TOKYOTOKYO (Reuters) - The Bank of Japan on Tuesday acknowledged unrealized losses of 2-3 trillion yen ($18-$27 billion) on its holdings of exchange-traded funds (ETFs) after a rout in Japanese stock prices, raising the prospect it could post an annual loss this year.
Analysts said a loss - highly unusual for a central bank - would be the first by the BOJ in nearly 40 years and could constrain the bank's attempts to prop up market sentiment with continued aggressive stock purchases.
The financial health of the BOJ, whose fiscal year ends next Tuesday, is increasingly tied to Japanese stock prices after the central bank, which already holds almost 30 trillion yen ($272 billion) of ETFs, doubled down on purchases this month.
If the share market falls further, a hardly unrealistic scenario given the impact of COVID-19 pandemic, the central bank could run out of all its reserves and even become insolvent on paper, some analysts say.
"The BOJ bought stocks at very high prices and will now need cover the losses ... it is scary," said Sayuri Kawamura, economist at Japan Research.
Japan's benchmark Nikkei share index .N225 closed at 18,092 on Tuesday, still way below the average cost of entry for the BOJ at around 19,500.
The average costs have risen substantially in recent years as the BOJ has kept buying even as Japanese share prices have hit multi-year highs.
Its stock purchase started at a pace of one trillion yen per year in 2013 when the Nikkei was around 12,000. The buying expanded to 3 trillion yen in 2014 and to 6 trillion yen in 2016, ostensibly to boost economic growth and lift inflation, but many investors view the policy as direct intervention to prop up share prices.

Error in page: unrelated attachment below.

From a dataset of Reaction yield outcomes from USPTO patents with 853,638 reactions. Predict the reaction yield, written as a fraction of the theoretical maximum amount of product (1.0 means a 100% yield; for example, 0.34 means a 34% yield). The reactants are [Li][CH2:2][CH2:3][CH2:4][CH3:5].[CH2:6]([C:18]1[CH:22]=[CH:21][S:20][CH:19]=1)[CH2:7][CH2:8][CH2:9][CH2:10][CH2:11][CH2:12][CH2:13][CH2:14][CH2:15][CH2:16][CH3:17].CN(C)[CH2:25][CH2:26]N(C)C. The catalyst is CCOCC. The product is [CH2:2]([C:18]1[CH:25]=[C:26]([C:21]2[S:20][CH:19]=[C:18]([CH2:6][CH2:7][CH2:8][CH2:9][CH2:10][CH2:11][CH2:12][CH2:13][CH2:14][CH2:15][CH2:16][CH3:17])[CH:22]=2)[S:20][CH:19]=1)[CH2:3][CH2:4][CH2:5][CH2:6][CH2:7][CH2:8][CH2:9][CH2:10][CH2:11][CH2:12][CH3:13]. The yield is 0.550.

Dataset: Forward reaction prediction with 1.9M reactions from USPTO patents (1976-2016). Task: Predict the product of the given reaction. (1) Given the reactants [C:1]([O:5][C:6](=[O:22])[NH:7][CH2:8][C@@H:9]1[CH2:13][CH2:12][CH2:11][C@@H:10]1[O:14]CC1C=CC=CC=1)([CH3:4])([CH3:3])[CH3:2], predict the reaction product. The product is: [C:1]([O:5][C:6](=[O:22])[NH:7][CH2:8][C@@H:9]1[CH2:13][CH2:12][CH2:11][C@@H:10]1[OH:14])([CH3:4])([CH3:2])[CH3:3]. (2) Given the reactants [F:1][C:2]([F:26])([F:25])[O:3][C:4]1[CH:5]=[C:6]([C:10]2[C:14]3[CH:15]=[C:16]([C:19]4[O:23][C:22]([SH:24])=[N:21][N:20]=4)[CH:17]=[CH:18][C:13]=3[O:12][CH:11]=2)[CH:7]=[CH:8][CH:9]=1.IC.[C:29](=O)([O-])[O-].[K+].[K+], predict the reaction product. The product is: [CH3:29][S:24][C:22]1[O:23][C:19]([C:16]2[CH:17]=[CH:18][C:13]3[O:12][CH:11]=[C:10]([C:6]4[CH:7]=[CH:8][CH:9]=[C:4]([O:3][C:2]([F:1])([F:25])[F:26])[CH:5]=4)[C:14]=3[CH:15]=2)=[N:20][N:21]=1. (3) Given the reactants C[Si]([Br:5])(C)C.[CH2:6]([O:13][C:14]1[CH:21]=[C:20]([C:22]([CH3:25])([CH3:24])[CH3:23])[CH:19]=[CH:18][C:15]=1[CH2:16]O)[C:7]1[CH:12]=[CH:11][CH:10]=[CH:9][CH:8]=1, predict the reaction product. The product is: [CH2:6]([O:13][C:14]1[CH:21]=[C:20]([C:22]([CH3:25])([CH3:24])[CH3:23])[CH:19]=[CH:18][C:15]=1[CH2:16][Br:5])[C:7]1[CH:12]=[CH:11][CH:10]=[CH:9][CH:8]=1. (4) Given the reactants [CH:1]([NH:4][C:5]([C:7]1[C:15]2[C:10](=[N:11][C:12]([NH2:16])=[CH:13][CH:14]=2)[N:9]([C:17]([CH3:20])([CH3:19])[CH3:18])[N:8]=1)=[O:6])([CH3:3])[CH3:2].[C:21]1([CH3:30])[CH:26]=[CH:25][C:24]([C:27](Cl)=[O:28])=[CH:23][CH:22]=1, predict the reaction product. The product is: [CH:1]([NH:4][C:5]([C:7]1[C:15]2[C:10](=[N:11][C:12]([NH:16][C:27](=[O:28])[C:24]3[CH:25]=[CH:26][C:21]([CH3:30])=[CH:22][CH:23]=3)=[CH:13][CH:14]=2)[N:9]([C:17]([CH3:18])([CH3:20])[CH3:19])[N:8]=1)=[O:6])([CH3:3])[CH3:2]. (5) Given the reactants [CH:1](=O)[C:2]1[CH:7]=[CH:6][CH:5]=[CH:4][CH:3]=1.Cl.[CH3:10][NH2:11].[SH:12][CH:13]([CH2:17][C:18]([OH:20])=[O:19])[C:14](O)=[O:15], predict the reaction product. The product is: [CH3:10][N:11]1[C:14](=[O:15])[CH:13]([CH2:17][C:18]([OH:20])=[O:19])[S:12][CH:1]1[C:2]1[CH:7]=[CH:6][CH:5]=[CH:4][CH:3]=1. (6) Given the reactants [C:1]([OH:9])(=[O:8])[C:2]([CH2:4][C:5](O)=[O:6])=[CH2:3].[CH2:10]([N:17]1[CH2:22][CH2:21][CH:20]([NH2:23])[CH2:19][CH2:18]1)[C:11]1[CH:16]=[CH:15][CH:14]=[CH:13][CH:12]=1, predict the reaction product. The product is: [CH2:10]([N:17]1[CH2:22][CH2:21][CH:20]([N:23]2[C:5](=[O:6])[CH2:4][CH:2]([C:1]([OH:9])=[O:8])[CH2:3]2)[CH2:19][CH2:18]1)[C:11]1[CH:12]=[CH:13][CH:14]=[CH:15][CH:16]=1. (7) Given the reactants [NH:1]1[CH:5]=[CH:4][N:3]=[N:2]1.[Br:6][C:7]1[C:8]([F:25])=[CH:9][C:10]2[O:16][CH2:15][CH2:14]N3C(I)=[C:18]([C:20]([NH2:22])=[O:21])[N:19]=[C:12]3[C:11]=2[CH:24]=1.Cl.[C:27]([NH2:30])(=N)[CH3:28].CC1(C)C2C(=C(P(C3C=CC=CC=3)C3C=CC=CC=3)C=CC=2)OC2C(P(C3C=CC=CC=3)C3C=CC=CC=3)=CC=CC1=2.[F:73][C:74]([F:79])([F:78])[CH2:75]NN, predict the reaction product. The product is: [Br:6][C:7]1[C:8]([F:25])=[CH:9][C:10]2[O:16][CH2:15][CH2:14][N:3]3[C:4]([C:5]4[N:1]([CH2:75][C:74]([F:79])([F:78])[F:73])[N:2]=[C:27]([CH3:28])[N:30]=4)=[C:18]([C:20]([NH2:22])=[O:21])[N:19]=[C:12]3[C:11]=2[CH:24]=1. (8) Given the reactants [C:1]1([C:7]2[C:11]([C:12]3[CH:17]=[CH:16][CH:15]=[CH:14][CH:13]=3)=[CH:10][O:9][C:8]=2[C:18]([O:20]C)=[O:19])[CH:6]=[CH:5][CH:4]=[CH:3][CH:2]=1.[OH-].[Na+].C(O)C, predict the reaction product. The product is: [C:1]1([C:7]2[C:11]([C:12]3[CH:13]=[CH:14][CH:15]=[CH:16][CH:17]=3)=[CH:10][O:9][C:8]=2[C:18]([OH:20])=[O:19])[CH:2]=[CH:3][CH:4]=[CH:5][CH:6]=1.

The unrealized loss of 2-3 trillion yen would wipe out about 1.7 trillion yen of recurring profits the BOJ is estimated to make this year from interest payments on its massive bond holdings, said Hiroshi Ugai, senior economist at J.P. Morgan.
The BOJ is most likely to tap two other reserves totaling about 6 trillion yen, one for bonds and the other for currencies, to tide over the losses, analyst say.
Ugai estimates those reserves are enough to cover falls in the Nikkei to 14,393, about 20 percent below the current level.
Yuuki Fukumoto, strategist at NLI Research, said it made sense for the BOJ to buy stocks at present to reduce the risk premium in markets.
"But if there is a lesson to be learned, it is that it was pretty meaningless for the BOJ to buy stocks when the economy was doing okay," he said.
An earning loss at a central bank is rare given they lend or buy assets at almost no cost by printing money.
While the BOJ's mandate is to support the economy, fears of potential losses could limit the BOJ's ability to expand its stock purchases.
Some analysts say this may have already hobbled the BOJ when it announced earlier this month it would raise its stock buying target to a maximum of 12 trillion yen a year "for the moment."
The proclamation of aggressive buying had a footnote that the BOJ would buy ETFs at a pace of 6 trillion yen a year "in principle" but that it would increase or decrease the amount depending on market conditions.
Market players said the footnote quickly led to disappointment in the stock market, limiting the impact of the move.
"The fact that the BOJ put that footnote reflects concerns among some BOJ officials about the losses," said Nobuyasu Atago, chief economist at Okasan Securities.
(Reporting by Hideyuki Sano, Kaori Kaneko and Leika Kihara; Editing by Chris Gallagher and Richard Pullin)